Kampala. The Anglican Church is seeking 30 Million Shillings to prepare for this year’s Martyrs day celebrations.
Rev Esau Bbosa Kimanje, the Assistant Vicar of Namugongo Martyrs Shrine says the function will be limited to strictly 200 guests in line with the Covid-19 standard operating procedures.
Rev Kimanje says the limited budget will be used to organize and decorate the Martyrs chapel in addition to preparing a luncheon for the guests.
Unlike the Catholic Church Shs. 350m budget most of which will be spent on media coverage given the fact that the function will be virtually conducted, Rev Kimanje says they have not planned for airtime for media. He says that they expect different media houses to broadcast the event.
Unlike the previous events where different dioceses led the celebrations, this year’s event will be under the control of the provincial secretariat with the Archbishop of Church of Uganda the Most Rev Dr Stephen Samuel Kaziimba Mugalu as the main celebrant.
Meanwhile, administrators of both the Catholic and Anglican Martyrs shrines in Namugongo have closed the sacred places from pilgrims who usually spend nights ahead of the climax of the celebration.
Entrance at the two shrines has been limited to religious tourists and very few Christians who are allowed to say short prayers before they are asked to leave.
Rev Fr Vincent Lubega, the rector at the shrines who also doubles as Namugongo Catholic Parish priest notes that they will not allow any foot pilgrim to access the place.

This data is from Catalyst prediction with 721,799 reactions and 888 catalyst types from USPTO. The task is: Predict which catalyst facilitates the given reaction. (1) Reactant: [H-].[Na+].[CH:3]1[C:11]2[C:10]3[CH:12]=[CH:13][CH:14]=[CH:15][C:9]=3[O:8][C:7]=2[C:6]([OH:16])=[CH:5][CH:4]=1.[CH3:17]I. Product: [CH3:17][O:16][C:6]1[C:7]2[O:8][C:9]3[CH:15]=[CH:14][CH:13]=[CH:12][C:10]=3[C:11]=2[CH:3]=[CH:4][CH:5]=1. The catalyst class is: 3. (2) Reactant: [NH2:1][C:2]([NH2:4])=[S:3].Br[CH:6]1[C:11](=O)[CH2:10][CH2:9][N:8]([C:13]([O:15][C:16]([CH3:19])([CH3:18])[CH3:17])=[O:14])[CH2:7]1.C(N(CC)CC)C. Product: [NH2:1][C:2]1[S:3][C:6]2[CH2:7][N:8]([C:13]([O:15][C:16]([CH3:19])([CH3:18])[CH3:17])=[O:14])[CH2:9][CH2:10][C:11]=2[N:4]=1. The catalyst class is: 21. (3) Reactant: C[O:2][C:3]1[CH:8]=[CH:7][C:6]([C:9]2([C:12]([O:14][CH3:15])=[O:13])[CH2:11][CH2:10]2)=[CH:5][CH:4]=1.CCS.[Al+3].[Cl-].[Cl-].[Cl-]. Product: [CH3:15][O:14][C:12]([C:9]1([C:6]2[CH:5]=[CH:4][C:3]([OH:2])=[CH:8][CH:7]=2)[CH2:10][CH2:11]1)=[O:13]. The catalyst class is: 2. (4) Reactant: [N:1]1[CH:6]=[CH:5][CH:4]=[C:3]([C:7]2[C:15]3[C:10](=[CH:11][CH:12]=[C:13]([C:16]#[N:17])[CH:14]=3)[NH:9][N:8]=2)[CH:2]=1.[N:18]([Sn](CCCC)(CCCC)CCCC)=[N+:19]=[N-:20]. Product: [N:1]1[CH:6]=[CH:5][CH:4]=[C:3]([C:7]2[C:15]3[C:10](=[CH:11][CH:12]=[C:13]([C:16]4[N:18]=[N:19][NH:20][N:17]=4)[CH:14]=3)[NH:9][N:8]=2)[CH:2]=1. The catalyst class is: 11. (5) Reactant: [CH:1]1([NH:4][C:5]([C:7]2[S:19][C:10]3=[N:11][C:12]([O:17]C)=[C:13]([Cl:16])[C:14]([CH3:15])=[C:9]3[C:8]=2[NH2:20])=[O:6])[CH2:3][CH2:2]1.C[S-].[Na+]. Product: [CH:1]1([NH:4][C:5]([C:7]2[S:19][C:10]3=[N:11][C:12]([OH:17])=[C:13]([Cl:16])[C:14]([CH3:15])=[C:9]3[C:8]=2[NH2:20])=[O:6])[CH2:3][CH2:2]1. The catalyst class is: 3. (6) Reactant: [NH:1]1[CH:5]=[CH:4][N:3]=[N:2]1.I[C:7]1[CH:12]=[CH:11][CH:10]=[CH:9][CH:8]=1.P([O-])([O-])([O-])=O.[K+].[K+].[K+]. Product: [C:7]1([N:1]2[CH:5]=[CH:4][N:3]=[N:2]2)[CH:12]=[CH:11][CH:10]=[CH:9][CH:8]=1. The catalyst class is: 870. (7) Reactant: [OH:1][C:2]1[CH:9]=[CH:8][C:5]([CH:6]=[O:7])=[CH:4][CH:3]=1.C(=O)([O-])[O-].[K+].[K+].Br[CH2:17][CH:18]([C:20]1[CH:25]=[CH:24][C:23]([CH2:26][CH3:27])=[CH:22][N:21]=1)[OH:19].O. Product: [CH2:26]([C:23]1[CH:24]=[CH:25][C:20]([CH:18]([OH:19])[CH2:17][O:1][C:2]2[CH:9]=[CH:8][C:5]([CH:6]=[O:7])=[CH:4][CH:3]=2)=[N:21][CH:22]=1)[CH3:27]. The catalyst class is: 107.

Rt. Rev. Serverus Jjumba, the Bishop of Masaka Diocese which is leading this year’s celebration has asked Christians to abide by the guidelines.
Bishop Jjumba further cautioned parish priests along different routes to Kampala not to host pilgrims to Namugongo as the norm has been.
“We don’t have any formal arrangement of receiving and hosting these people. We ask that if these people show up at your parish, kindly advise them to discontinue their journey and return to their respective homes,” says Bishop Jjumba.
Rev Kimanje notes that the Namugongo Anglican shrine administrators will also limit access to the holy water which the faithful draw from Mukajanga’s well. He says despite the restrictions, many foot pilgrims camp at the well given the fact that it is open to the residents in the area.
He says that as part of this year’s restriction, the well will be completely closed to residents and the general public on June 2 and 3.
However, Isaac Kamya, a resident of Nakiyanja says this is the main source of water to the people of that area, and closing it leaves them without an alternative.
“That is not a good decision. we cannot spend two days without access to water, that will be very unfair. Let them stop those who camp at the well than limiting access to it,” says Kamya.
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